9 December 2014
Diaper Raw Materials
General Background and History
Marion Donovan, who invented the first disposable diaper, was born in 1917 in Fort Wayne, Indiana. She spent most of her time at the manufacturing plant run by her father and uncle. Her inspiration of making disposable diapers was from her youngest baby. Changing and washing the baby’s diaper over and over again frustrated her. When she invented the disposable diaper, people did not acknowledge it. She thought her first disposable diaper looked like a boat, so she named it “Boater.” At first, the Boater was strong and absorbent, but did not convey water away from the baby’s skin. Later, she made it to convey water away from the baby’s skin; however, people did not acknowledge it until decades later in 1961, when Victor Mills created Pampers in inspiration of Donovan’s disposable diaper (Marion). Although it has many positive impacts such as making diapering easier, it creates negative impacts on our environment.
Had using disposable diaper rather than cloth diaper made a better impact on our environment? This is hard to tell. In the ABC news article, “The water and energy required to wash and dry cloth diapers also take their toll, particularly as energy resources became strained (Onion).” How about disposable diaper? It is said that a baby, in his or her 2 ½ years of diapering period, will need over 6,000 disposable diapers. To make such amount of disposable diaper, we need to cut down more than three billions of trees every year. Making disposable diaper not only cause trees to cut down, but also create toxic chemical on earth (Beil).
Raw Material Acquisition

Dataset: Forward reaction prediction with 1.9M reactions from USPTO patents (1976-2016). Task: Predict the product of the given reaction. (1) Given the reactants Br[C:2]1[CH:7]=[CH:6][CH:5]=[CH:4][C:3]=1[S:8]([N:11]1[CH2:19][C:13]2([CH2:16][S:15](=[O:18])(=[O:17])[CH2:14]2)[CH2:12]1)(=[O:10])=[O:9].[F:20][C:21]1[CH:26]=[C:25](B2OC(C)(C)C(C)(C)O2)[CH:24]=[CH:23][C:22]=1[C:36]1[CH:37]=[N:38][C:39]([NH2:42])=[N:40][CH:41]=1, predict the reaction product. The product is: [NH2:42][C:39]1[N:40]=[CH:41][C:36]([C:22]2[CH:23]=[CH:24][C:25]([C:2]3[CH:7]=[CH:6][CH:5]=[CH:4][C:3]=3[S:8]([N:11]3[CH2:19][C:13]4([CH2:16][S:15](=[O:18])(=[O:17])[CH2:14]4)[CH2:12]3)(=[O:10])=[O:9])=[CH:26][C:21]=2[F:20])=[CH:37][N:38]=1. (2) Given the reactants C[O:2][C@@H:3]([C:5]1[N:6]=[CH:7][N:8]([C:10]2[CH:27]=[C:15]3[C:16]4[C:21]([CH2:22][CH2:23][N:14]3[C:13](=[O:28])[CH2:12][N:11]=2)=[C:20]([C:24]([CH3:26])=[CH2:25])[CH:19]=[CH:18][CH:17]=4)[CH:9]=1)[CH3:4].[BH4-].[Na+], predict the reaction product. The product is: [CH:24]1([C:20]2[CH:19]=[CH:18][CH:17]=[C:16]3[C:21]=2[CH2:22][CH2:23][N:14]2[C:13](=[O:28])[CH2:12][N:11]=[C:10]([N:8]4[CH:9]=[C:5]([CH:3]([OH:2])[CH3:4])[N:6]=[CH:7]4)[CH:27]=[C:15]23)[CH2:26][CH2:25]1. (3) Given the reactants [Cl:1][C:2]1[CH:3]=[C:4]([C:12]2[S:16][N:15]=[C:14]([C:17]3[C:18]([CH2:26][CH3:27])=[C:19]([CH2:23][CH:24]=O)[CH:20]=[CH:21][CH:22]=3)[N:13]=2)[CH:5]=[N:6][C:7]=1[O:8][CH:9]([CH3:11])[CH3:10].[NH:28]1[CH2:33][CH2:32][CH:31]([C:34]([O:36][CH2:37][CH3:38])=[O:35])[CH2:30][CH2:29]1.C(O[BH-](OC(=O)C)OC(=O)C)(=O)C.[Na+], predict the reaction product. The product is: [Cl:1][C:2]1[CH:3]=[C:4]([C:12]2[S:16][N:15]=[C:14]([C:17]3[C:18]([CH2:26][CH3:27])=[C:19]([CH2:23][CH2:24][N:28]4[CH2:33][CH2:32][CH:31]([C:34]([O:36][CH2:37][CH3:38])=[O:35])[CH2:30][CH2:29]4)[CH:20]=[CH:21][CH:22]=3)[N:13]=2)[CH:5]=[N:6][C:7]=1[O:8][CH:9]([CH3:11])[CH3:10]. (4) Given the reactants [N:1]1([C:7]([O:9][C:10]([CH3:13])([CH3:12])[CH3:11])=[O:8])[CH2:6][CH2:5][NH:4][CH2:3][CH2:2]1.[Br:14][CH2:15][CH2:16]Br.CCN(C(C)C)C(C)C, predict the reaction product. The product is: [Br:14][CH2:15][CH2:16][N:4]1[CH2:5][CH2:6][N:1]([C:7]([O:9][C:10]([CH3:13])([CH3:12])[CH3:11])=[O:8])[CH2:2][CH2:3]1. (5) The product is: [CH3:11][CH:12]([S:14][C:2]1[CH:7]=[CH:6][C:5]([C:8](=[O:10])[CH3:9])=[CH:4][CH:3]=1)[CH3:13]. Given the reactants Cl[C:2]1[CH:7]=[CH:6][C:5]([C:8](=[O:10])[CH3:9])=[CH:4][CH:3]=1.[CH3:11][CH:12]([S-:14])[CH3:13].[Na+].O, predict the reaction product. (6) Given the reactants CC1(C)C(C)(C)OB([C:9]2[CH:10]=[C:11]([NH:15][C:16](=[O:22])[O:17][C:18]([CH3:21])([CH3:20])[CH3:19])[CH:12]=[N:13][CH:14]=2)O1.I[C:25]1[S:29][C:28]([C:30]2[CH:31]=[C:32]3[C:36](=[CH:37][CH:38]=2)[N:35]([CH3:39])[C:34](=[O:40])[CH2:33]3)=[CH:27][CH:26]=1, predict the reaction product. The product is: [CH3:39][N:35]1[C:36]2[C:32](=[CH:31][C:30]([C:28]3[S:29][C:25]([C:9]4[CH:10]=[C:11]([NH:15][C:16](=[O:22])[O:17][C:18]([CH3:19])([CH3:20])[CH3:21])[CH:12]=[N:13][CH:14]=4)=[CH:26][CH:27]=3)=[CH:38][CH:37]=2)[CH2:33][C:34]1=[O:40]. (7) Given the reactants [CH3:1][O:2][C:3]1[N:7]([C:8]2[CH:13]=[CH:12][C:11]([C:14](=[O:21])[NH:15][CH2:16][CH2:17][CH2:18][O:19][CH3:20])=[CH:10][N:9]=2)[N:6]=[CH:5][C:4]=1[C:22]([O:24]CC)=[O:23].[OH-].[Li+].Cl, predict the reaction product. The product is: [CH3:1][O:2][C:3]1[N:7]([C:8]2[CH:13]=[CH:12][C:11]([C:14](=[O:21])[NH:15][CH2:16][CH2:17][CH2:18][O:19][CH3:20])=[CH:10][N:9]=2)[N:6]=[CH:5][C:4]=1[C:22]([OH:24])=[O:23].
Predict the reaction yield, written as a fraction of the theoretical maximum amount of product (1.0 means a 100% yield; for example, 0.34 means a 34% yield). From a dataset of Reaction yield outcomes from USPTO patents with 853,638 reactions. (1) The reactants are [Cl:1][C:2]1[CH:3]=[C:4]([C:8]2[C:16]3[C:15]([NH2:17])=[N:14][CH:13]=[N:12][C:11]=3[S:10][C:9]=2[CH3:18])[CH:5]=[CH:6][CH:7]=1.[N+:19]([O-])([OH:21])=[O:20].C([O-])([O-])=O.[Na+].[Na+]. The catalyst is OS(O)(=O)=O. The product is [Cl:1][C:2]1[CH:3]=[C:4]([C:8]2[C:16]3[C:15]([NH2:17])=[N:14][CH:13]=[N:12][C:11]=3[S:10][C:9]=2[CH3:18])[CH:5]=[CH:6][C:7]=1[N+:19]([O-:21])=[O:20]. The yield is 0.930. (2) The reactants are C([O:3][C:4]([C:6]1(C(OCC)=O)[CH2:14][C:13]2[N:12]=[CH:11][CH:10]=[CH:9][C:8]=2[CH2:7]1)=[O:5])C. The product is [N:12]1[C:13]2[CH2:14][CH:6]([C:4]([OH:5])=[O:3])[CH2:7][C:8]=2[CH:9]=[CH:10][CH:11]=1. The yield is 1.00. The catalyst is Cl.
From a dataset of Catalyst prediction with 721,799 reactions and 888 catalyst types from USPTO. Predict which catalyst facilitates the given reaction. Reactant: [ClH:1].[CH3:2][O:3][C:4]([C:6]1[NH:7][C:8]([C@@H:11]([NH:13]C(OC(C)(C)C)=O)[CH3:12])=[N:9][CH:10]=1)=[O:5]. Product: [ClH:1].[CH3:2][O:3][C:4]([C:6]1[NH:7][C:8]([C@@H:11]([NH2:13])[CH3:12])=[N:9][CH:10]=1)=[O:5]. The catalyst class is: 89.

The major raw materials that are used in making a disposable diaper are trees, and crude oil. The components of making a disposable diaper are the following: waterproof wood pulp, and synthetic polyacrylate (Cloth Diapering). In disposable diaper, polyethylene plastic is used and the raw material for this is the oil; it takes 1 cup of crude oil to make the plastic for one disposable diaper. A baby in his or her diapering period uses 6,500 diapers and it takes 1,625 quarts of oil. It is said that the amount of oil to keep babies dry for their entire diapering period takes more than the amount of lubricate it takes for all cars people would ever own in their life (The Many Dangerous). Where do crude oils come from? The component of crude oils are following: 84% Carbon, 14% Hydrogen, 3% Sulfur, less than 1% Nitrogen, less than 1% Oxygen, less than 1% Metals, and less than 1% Salts. The crude oil is known as petroleum, and is made naturally from decaying plants animals. Because the crude oil contains hydrocarbons, it is used in so many different substances. Hydrocarbons are molecules that contain hydrogen (Freudenrich). The synthetic polyacrylate is a super-absorbent crystal; the crystal comes from the super-absorbent layer. The sodium polyacrylate is the layer consists of paper fluff and a chemical absorbent. The article “What is the crystalline substance found in disposable diapers?” says, “This sodium polyacrylate is an amazing water absorber -- it can absorb 200 to 300 times its weight in tap water (even more if the water is distilled) and hold it in a gooey gel. Sodium polyacrylate is a polymer, meaning that is consists of chains of identical units (monomers). The monomer for sodium polyacrylate is --CH2--CH (CO2Na) -- (What is the Crystalline).”